Saturday, August 6, 2011

Meal of the Week

I have an idea for the blog - to feature one thing I made each week that I especially loved as the Meal of the Week. Maybe it will become a regular Saturday post...(and this was originally supposed to post on Saturday, but life got in the way).

This week, we grilled fajita meat for the first time. We have never been too adventurous on the grill, mainly sticking to burgers and sometimes chicken and recently, corn. A few weeks ago my brother told me he had grilled fajitas and used this recipe. Well, we tried it and I have to say it was the BEST meat I have ever made! (Well, technically Travis grilled it but I prepared it and marinated it.)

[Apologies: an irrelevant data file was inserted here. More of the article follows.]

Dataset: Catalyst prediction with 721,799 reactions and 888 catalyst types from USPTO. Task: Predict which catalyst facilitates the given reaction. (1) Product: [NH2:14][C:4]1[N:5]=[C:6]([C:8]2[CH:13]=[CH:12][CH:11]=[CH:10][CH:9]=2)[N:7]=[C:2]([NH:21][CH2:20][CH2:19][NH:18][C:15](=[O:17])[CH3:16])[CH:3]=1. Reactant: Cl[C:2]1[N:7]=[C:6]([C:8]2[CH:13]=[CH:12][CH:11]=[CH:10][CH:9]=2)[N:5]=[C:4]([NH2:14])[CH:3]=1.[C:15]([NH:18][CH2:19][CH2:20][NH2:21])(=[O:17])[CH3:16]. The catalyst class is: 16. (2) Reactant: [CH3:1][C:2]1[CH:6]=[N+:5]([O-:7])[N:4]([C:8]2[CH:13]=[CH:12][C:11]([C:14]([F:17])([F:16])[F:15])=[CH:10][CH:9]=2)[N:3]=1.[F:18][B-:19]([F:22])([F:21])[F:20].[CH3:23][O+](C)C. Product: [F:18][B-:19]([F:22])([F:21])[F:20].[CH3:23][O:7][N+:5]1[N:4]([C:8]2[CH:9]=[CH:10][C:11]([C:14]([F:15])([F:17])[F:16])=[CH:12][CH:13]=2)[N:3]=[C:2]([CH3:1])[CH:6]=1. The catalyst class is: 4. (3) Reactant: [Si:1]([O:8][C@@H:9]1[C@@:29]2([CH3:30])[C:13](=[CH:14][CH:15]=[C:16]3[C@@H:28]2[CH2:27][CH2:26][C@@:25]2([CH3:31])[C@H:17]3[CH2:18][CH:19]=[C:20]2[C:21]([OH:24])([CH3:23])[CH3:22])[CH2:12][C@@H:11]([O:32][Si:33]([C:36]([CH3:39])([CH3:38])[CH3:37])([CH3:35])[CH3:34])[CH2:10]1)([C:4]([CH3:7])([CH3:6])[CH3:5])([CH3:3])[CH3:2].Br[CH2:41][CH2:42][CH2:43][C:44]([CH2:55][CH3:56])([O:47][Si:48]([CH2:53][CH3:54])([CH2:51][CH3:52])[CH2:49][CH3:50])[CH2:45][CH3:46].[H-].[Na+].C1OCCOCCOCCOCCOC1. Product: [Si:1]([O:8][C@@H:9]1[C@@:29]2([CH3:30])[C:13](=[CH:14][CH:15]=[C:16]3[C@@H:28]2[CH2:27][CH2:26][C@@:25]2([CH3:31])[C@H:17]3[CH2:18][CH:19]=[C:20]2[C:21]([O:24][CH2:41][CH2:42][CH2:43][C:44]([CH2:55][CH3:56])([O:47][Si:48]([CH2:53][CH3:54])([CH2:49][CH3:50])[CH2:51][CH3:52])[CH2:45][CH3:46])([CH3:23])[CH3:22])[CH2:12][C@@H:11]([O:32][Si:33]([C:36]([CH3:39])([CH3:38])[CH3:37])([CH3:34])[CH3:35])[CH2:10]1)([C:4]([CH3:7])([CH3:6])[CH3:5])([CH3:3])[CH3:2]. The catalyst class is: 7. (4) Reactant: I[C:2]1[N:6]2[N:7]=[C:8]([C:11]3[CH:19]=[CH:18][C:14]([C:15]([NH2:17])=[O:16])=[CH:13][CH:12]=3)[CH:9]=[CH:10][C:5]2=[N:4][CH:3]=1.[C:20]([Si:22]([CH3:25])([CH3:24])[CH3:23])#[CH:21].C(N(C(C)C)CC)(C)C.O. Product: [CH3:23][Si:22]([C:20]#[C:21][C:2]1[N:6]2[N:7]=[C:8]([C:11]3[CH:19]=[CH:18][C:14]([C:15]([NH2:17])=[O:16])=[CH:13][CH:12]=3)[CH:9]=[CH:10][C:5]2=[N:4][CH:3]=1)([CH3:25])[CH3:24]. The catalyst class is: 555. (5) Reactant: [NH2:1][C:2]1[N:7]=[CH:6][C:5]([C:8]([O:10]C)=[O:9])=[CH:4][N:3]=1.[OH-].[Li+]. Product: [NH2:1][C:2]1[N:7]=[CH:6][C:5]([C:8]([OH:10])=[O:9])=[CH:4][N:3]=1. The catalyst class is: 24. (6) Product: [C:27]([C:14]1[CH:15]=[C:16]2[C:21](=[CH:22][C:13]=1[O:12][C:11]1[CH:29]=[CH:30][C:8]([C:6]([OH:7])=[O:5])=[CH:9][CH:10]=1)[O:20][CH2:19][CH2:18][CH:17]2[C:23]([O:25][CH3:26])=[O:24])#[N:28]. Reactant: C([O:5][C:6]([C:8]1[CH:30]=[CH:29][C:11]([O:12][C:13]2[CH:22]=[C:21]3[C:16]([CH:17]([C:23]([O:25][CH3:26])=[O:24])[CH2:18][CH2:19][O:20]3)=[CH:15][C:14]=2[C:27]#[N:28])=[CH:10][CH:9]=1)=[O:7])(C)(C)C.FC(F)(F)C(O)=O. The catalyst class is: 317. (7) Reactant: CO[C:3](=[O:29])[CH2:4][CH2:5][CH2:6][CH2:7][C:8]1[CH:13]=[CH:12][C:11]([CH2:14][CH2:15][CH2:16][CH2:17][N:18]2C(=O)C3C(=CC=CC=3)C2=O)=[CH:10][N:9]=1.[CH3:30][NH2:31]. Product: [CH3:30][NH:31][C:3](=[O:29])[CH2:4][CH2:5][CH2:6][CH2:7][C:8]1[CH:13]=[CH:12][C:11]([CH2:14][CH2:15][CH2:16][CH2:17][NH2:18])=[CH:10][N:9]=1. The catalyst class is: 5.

I had to make a couple of changes to the recipe. They didn't have skirt steak at the store so I used flat iron steak (the butcher's recommended substitute). Also, we don't use soy sauce so I just kinda threw in some balsamic vinegar and red cooking wine.

And I planned to make corn tortillas from scratch. Oh, the tortillas. They did not turn out like they are supposed to. The dough would not stick together at all, and I don't have a tortilla press (well, I have one now!) so they were super-thick anyway. Ahhh, this kind of mishap would have totally thrown me for a loop in the past. But, I decided to roll with it and we ended up with a tortilla-type bread on the side of our meat and veggies. They tasted fine, and Levi certainly didn't complain!